No April fools

  • Weekly market update
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A good week for

  • The oil price, which rallied over 30% in USD terms in anticipation of Russian production cuts
  • UK corporate bonds, which strengthened somewhat after a period of weakness, up over 2%

A bad week for

  • Equities, especially in Japan (-7.7%) and the UK (-2.56%)
  • Sterling, which fell versus JPY (-0.83%) and USD (-1.53%), but strengthened against EUR (+1.61%)


Oil prices surged last week after a tweet by US President Donald Trump suggested that Saudi Arabia and Russia had agreed to a production cut of at least 10m barrels per day. It has since been confirmed that a virtual meeting of OPEC member countries and allies will take place this Thursday. Oil producing states are hurt by sustained low prices and hope that agreeing to reduce supply will support them - prices have fallen over 50% year-to-date. (US producers are also expected to participate in any output cut agreed). However, the outlook for oil demand is likely to remain weak near term even with a production cut, as global growth slows sharply. There may also be logistical challenges to implementing a production cut.

PMI surveys

March Purchasing Managers’ Index surveys (or PMIs, which track the prevailing trend of economic data) provided a comprehensive view of how businesses are responding to social distancing measures to limit the spread of the coronavirus. Unsurprisingly, surveys pointed to sharp declines across the global economy, with the services sector hit hardest in those countries where shut-downs have been most comprehensive and prolonged.
One bright spot was China, where both the official state PMI survey and the privately-collated Caixin equivalent registered marked improvements, suggesting a broad recovery. It is worth noting that PMI surveys measure the breadth of any improvement or deterioration in business conditions, but not the magnitude of any change. Nonetheless, data historically has been a useful indicator of the likely path of hard economic data.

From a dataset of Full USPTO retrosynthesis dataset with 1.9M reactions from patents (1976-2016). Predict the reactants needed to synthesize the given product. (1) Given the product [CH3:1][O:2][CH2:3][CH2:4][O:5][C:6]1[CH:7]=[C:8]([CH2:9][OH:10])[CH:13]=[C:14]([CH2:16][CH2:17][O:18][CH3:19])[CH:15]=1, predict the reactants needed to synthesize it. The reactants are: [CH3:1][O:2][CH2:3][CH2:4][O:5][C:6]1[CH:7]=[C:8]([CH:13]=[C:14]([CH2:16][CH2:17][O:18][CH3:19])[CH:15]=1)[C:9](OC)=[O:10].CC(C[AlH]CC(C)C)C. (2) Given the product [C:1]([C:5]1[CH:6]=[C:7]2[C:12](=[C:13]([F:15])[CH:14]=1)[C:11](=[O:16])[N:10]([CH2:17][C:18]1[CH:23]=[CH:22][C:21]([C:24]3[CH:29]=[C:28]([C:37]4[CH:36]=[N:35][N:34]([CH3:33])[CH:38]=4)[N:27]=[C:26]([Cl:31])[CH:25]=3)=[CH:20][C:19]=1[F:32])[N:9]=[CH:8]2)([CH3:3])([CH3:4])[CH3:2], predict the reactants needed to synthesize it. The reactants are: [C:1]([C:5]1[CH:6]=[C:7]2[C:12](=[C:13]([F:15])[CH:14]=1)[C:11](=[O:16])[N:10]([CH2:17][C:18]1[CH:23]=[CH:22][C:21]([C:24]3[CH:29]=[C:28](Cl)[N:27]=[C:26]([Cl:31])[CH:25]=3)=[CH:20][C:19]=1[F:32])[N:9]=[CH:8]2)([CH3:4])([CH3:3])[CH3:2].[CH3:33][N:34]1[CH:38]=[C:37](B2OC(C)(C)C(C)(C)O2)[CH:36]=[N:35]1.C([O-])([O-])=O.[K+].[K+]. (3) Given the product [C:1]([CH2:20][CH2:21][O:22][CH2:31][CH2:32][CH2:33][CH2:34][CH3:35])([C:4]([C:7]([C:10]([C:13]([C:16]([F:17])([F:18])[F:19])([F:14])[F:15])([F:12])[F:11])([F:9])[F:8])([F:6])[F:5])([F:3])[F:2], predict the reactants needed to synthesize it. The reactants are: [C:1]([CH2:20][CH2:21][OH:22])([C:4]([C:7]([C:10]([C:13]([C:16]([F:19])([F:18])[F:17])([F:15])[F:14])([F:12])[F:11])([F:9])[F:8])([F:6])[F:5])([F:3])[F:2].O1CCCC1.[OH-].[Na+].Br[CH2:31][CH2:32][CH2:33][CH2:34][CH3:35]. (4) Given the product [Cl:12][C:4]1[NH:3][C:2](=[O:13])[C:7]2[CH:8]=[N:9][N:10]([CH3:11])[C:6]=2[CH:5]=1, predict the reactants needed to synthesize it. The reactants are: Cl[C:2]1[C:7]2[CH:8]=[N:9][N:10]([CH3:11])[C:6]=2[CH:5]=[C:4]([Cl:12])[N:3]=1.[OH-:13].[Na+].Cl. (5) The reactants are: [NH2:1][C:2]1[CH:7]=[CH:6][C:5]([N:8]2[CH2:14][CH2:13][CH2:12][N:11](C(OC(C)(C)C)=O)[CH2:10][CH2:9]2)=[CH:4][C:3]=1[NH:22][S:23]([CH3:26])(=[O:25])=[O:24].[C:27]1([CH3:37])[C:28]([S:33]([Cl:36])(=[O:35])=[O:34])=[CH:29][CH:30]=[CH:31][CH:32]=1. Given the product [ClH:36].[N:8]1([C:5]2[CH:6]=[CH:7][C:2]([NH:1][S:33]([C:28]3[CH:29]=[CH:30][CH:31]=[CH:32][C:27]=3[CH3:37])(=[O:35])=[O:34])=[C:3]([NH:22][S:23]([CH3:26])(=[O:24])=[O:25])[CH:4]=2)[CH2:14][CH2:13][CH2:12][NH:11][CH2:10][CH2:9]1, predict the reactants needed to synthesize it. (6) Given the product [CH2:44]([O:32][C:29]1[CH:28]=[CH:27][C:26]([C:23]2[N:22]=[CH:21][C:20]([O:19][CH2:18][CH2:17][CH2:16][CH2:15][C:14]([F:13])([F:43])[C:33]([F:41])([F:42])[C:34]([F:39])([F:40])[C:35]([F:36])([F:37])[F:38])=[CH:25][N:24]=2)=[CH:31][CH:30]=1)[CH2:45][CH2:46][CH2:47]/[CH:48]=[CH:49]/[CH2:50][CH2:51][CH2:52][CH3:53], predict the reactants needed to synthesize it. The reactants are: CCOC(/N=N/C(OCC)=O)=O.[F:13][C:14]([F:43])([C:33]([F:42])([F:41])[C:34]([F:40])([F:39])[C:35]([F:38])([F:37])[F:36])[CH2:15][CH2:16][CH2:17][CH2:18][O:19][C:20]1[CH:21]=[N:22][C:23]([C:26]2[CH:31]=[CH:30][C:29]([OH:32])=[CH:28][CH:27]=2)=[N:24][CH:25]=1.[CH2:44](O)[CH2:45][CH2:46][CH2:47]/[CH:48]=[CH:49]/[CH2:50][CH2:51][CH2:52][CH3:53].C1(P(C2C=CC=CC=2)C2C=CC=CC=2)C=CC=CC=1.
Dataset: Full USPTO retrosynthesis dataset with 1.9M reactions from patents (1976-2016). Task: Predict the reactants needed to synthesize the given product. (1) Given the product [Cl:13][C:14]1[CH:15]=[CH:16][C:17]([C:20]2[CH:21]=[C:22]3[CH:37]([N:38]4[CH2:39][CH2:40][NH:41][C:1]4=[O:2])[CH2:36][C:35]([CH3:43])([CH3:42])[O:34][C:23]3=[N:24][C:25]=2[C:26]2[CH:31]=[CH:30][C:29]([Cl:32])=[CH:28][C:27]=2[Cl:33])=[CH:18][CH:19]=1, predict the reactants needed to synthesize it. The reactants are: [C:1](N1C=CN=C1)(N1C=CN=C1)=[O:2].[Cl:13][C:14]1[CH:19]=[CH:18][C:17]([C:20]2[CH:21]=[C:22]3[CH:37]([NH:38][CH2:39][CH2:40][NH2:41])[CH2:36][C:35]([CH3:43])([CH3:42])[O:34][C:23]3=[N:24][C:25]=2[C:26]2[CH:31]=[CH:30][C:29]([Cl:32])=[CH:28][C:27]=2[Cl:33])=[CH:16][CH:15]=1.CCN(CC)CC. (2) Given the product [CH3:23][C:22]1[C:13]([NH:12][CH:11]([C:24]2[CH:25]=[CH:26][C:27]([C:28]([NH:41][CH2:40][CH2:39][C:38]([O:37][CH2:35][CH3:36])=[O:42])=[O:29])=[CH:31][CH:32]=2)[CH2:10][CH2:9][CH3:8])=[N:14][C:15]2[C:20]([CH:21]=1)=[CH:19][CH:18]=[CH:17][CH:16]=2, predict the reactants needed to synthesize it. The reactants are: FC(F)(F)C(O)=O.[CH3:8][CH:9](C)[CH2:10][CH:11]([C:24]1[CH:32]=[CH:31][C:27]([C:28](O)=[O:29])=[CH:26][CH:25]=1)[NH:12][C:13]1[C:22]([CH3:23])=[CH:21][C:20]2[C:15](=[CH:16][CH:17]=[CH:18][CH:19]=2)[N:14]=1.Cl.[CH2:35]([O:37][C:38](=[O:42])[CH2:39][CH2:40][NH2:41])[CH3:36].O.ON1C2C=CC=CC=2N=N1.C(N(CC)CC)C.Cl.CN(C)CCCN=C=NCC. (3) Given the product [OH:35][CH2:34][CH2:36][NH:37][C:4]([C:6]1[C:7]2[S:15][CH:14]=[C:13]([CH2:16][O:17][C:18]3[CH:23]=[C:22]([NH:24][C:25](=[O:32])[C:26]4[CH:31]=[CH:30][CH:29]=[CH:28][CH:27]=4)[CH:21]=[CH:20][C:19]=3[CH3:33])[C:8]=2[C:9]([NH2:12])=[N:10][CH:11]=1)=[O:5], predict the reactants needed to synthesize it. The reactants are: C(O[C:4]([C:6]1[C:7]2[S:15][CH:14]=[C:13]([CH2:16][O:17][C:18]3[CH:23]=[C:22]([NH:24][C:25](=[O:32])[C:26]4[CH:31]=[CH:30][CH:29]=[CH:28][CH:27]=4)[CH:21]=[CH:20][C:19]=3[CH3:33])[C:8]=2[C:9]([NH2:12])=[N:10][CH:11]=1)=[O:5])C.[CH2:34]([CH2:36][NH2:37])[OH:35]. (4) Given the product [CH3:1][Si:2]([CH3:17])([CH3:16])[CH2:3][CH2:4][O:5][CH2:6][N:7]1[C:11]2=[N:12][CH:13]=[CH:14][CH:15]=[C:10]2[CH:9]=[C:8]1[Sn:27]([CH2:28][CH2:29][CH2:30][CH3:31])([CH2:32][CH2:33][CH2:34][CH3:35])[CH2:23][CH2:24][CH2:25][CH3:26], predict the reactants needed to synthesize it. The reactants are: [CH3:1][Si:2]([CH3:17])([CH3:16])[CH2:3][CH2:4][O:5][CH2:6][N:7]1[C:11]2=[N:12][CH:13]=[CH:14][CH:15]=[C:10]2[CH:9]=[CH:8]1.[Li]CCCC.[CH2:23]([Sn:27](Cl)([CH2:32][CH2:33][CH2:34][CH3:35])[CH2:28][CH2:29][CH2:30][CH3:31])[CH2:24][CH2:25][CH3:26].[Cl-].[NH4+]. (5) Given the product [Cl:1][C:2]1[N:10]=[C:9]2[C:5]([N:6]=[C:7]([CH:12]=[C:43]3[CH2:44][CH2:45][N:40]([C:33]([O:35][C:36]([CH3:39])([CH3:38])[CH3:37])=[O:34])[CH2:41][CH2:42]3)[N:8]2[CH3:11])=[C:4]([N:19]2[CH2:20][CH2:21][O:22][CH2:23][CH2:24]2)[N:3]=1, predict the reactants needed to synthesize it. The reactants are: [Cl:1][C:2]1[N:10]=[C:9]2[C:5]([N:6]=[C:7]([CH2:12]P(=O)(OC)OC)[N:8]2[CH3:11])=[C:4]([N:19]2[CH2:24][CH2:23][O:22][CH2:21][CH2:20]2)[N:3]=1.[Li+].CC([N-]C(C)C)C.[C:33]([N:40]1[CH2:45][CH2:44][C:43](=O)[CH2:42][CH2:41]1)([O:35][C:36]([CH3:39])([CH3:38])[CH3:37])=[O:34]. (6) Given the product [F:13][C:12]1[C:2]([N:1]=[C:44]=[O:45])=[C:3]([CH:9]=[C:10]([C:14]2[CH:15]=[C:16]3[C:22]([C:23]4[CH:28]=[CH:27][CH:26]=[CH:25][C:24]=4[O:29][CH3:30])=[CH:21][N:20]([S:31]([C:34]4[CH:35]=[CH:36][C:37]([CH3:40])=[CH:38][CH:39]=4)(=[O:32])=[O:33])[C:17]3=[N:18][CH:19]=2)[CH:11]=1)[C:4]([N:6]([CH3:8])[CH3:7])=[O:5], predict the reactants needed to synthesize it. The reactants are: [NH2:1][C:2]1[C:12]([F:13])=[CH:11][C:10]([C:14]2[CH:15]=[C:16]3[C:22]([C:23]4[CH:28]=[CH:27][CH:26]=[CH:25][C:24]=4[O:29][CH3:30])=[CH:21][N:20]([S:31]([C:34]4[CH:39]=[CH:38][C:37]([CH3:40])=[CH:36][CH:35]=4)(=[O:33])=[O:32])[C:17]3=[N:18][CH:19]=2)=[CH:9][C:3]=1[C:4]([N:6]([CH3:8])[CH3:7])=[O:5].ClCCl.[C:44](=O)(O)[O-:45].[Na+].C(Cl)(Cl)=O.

Unemployment data

Unemployment data continued to deteriorate this week, with new claims in the US surging higher from 3.3 million the prior week to a further 6.6 million this week. Official data for March suggested unemployment had risen to 4.4% from 3.5%, but this reading was based on a sample taken before these two weeks of sharp rises, and we would expect a marked increase in April. For now, the focus will continue to be on the weekly initial jobless claims data, to see if new claims continue to accelerate or stabilise. Data in the UK and Europe also deteriorated sharply, with increases to benefit claims released in the UK and Italy.


The UK banking regulator the Prudential Regulation Authority announced that the seven largest UK banks will suspend dividends and not pay cash bonuses to senior staff until the end of 2020 to ‘support the economy’ through 2020. This follows similar measures in Europe, where the European Central Bank recommended that lenders suspend their dividends and is now looking to legally compel them to. PRA CEO Sam Woods also wrote to UK insurers, reminding them that the regulator “expects them to pay close attention to the need to protect policyholders and maintain safety and soundness, and in so doing to ensure that their firm can play its full part in supporting the real economy throughout the economic disruption arising from COVID-19.” While curbing dividends may bolster bank capital, it creates a challenge for investors seeking income.


The coronavirus pandemic has brought to light the frailties of global supply chains, and the tension between running efficient and robust health services. With many countries rushing to obtain scarce medical equipment, it seems possible that global relations may be tested in future. There have now been a few reports of the US acting decisively to gain control of medical resources, ranging from masks to potential vaccines. Last week the German government accused the US of “modern piracy” for “diverting” 400,000 masks destined for Germany to the US instead. Governments will be seeking to strengthen international institutions in order to ensure fairer access to healthcare.

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The information contained in this document is believed to be correct but cannot be guaranteed. Past performance is not a reliable indicator of future results. The value of investments and the income from them may fall as well as rise and is not guaranteed. An investor may not get back the original amount invested. Opinions constitute our judgment as at the date shown and are subject to change without notice. This document is not intended as an offer or solicitation to buy or sell securities, nor does it constitute a personal recommendation. Where links to third party websites are provided, Close Brothers Asset Management accepts no responsibility for the content of such websites nor the services, products or items offered through such websites. CBAM6000.


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